- Project Name
- Masterplan Marktkwartier Amsterdam
Centrale Markthallen, Amsterdam
- VolkerWessels Vastgoed, Ballast Nedam Development
- Project Scope
- New Construction
- 200,000 sq. meters
- Year Completed
- Shared by
- Project Status
- On the Boards/In Progress
The Food Center terrain in Amsterdam is somewhat hidden between Jan van Galenstraat and Haarlemmerweg. For decades, shops and restaurants have bought their vegetables, fruit and other food supplies from here. Today, the site is a jumbled ensemble of high fences, shed roofs and a closed gate; it is undergoing a large-scale transformation.
The Food Center terrain, a long quay bounded by two canals, will be renewed and more efficiently organized by developing the series of harbour basins that were filled in and reclaimed during the seventies. As part of this reorganization, the footprint of the Food Center will be halved and a large part of it moved to the northern end of the quay. This change will free up space on the southern end of the quay along Jan van Galenstraat, making room for a lively new green residential neighbourhood: the Marktkwartier.
The Marktkwartier will be a neighbourhood for all Amsterdammers; families, singles, students and seniors will be accommodated in a varied residential programme of around 1700 units. The monumental Market Hall, located between the Marktkwartier and the renewed Food Center terrain, will form the heart of the new residential district.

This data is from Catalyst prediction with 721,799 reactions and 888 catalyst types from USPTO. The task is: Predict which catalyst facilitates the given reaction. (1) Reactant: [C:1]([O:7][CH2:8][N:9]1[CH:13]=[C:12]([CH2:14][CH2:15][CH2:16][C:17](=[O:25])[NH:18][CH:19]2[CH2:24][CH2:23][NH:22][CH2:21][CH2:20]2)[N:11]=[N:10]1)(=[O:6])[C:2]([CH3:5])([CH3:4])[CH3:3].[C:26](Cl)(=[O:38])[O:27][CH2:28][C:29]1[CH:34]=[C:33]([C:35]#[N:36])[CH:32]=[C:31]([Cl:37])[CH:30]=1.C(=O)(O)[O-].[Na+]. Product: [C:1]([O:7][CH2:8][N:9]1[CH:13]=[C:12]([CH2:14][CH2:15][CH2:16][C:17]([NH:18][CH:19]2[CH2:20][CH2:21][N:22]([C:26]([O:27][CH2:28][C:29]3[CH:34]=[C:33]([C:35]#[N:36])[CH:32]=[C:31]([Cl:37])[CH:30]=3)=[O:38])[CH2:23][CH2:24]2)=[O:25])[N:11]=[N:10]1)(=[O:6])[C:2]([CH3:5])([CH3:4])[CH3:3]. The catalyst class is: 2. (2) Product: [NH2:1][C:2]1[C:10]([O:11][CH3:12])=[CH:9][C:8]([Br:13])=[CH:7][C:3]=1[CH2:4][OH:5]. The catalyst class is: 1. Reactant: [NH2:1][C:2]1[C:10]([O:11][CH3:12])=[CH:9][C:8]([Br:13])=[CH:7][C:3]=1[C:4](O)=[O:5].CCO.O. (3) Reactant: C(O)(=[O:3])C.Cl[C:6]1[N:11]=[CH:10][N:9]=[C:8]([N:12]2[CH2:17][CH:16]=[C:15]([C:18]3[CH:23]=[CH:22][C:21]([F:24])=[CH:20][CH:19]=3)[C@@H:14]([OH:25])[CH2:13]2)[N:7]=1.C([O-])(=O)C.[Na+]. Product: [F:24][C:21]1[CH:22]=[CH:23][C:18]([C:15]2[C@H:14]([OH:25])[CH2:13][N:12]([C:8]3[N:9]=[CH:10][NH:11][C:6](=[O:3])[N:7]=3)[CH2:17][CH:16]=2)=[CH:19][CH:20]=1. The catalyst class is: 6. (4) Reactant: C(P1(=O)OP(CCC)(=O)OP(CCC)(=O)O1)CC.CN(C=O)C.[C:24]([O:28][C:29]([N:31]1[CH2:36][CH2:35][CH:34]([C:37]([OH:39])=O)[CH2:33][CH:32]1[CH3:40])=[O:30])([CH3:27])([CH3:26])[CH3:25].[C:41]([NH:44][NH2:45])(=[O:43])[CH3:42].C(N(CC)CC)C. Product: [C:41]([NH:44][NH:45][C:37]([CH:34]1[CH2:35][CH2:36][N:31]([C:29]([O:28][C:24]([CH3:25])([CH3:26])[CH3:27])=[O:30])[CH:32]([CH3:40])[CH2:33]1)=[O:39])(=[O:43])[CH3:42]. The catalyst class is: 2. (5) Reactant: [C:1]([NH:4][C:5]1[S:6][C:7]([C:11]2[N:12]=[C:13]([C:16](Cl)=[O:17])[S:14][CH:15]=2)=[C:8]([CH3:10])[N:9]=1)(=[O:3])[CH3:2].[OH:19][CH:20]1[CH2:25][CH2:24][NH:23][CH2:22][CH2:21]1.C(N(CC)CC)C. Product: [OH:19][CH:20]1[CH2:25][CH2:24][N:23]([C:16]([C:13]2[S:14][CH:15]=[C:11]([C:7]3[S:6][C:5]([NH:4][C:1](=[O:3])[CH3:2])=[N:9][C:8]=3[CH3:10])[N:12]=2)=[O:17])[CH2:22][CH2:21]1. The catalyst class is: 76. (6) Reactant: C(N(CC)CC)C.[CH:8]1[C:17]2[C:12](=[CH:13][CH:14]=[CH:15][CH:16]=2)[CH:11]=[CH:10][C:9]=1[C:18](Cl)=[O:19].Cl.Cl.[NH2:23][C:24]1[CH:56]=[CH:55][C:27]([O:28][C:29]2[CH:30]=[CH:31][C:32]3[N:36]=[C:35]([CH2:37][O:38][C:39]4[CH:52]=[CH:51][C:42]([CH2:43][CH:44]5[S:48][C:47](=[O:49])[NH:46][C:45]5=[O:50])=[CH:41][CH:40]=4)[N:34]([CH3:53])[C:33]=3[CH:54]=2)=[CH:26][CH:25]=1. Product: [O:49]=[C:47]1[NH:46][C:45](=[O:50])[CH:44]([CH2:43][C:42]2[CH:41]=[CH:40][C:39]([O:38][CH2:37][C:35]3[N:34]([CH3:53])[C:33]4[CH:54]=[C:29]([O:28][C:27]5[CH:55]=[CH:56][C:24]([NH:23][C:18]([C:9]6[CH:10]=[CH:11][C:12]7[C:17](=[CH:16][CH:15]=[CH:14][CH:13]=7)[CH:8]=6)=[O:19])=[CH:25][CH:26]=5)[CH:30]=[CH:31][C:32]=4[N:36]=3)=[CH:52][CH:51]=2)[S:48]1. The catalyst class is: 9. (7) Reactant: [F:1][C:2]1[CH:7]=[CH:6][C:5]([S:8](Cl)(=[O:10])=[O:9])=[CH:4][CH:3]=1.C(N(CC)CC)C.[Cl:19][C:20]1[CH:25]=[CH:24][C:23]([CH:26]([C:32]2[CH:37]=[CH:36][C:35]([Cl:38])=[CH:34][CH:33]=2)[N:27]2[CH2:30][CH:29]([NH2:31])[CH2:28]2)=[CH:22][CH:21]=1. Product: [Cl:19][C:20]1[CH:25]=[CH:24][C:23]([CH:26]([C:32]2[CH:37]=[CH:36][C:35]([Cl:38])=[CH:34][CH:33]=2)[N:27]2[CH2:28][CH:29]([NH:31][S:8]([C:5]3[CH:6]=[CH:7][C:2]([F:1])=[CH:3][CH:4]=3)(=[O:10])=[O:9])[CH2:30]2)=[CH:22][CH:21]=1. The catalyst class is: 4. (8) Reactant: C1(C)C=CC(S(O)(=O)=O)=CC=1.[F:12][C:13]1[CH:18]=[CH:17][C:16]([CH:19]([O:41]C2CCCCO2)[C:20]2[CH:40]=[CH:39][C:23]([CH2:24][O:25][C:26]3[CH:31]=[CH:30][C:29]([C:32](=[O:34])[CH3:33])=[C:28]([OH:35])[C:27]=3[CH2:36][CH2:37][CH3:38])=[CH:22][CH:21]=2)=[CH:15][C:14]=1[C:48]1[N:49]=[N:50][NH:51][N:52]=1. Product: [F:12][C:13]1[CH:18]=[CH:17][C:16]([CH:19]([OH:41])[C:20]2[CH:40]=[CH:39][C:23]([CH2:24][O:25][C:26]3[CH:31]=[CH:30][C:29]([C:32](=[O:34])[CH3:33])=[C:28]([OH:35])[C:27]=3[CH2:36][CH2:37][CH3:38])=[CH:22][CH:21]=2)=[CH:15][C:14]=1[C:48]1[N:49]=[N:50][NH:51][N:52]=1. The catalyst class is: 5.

The historic building will be restored to its former glory and will be made accessible to everyone. The hall will be the new attraction in Amsterdam West and will include a hotel, a Food Lab for food-related knowledge sharing and restaurants.The starting point for the urban design is a series of well-connected public spaces, each with its own identity. The Marktweide (market meadow) is the centrally located green heart and allows for different types of use for the neighbourhood and for the city. It is bordered on two sides by six-storey residential blocks with accents of twelve-storey volumes.
The blocks feature a series of distinct facades, inspired by the existing buildings along Jan van Galenstraat, framing a view of the Market Hall. This central open space gives clear visibility to both the Market hall and the nearby Koelhuis. Between the Marktweide and the main entrance to the Market Hall is the second open space: the Market Square, which offers space for events and for the outdoor market.
On either side of the Marktweide are two green residential courtyards with free-standing residential buildings or ‘palazzinos’, shielded from the surrounding city by six-storey blocks. The semi-public courtyards have an open connection to the two canals.
Large gates and passageways connect these courtyards with the central Marktweide. Continuous sight lines over the water and new pedestrian and cycling bridges connect the Marktkwartier with the Landlust and Staatsliedenkwartier residential areas across the canals.